HTML and CSS Reference
In-Depth Information
If this compounded calculation of the font size is not the desired behav-
ior, it may be more useful to set the font size on some container element
and avoid setting it on list items, paragraphs, or inline elements that
may appear in various locations in the HTML document. For the previous
example, the following would ensure that all items in the outer container
element ( ul ) are half the body size and that this value is not reapplied for
nested lists:
body > ul {
font-size: 0.5em;
note Many screen-based fonts become difficult to read at small sizes where
there may not be enough pixels to distinguish the strokes of a charac-
ter. Be careful when using relative sizes that make the default font size smaller
because some users may have set their default font sizes to something smaller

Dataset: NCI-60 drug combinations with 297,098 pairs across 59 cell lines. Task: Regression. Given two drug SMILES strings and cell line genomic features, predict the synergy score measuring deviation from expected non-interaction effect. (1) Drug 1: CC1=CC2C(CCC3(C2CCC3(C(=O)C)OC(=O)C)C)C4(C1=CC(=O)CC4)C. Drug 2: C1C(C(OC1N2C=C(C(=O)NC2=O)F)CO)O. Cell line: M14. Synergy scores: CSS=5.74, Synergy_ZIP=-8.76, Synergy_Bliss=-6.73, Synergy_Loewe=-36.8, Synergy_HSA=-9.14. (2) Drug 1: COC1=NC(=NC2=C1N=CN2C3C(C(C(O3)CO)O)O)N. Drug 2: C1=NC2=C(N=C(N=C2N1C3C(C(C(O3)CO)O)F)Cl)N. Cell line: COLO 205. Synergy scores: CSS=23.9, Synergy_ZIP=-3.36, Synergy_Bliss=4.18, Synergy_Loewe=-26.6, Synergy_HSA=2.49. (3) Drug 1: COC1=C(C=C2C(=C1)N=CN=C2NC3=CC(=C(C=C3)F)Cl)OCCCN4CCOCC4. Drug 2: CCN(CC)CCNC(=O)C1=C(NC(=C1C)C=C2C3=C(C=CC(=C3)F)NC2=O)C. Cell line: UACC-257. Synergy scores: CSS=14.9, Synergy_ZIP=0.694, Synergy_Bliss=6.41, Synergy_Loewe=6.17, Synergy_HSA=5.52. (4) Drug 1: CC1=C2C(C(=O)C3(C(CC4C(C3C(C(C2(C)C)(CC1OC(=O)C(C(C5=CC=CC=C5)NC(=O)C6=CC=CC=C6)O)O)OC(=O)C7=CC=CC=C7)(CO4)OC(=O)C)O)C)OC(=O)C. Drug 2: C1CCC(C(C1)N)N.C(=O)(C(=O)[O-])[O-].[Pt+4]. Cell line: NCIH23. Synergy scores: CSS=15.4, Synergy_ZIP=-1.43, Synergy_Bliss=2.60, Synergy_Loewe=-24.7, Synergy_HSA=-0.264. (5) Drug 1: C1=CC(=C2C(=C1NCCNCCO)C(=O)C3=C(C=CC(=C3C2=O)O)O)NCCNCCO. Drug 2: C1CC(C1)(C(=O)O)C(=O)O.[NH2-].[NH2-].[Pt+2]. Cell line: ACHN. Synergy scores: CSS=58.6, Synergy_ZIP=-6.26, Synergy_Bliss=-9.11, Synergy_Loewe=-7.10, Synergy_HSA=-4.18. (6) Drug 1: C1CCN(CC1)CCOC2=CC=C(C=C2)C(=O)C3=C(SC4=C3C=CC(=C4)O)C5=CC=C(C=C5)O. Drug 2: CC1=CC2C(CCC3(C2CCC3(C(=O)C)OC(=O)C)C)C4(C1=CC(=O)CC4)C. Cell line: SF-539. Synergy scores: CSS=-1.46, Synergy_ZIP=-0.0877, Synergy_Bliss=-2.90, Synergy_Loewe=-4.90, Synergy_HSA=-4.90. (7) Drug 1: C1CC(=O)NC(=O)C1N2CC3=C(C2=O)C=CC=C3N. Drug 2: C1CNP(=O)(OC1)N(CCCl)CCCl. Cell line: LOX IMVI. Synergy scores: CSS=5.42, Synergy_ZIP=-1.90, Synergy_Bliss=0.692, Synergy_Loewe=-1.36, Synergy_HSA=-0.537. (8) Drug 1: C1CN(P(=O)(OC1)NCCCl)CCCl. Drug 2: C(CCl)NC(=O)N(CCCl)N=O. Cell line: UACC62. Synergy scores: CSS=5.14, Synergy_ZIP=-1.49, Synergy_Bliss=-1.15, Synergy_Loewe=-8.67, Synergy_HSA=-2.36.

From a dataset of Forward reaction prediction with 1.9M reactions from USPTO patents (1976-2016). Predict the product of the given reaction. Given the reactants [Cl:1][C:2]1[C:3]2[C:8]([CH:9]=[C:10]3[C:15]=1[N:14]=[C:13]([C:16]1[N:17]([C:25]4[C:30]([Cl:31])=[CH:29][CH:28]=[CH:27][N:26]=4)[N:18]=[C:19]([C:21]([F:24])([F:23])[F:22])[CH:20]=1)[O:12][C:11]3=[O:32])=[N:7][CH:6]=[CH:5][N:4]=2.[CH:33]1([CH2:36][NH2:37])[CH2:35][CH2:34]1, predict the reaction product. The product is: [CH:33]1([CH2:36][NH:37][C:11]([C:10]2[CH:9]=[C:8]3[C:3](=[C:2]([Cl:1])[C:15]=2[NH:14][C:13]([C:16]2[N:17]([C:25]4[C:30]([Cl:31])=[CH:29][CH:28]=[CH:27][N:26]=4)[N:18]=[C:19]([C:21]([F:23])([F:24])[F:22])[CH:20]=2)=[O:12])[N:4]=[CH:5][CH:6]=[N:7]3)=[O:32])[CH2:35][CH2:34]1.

than you're expecting already. Some browsers allow users to set a minimum
font size to aid the readability of text to prevent it from becoming illegible.
Keeping It Relative
There is an eternal debate among web developers about whether it
is better (more accessible to those with poor eyesight) to use relative
font sizes on a page or whether it is OK to use a fixed-size unit like
pixels. Much of the anti-fixed-size argument is centered on the text-
zoom behavior of Internet Explorer 6 and older in which the browser
will not enlarge fixed-sized fonts.
Even if the base font size you choose is a fixed size (say 12 pixels), it
may be worthwhile to use relative units for any individual element-
specific or section-specific font size changes. Doing this allows for
changing the base font size while maintaining the scale and relative
sizes for headers, block quotes, footnotes, and so on, without the need
to edit each individual font-size property throughout the style sheet.
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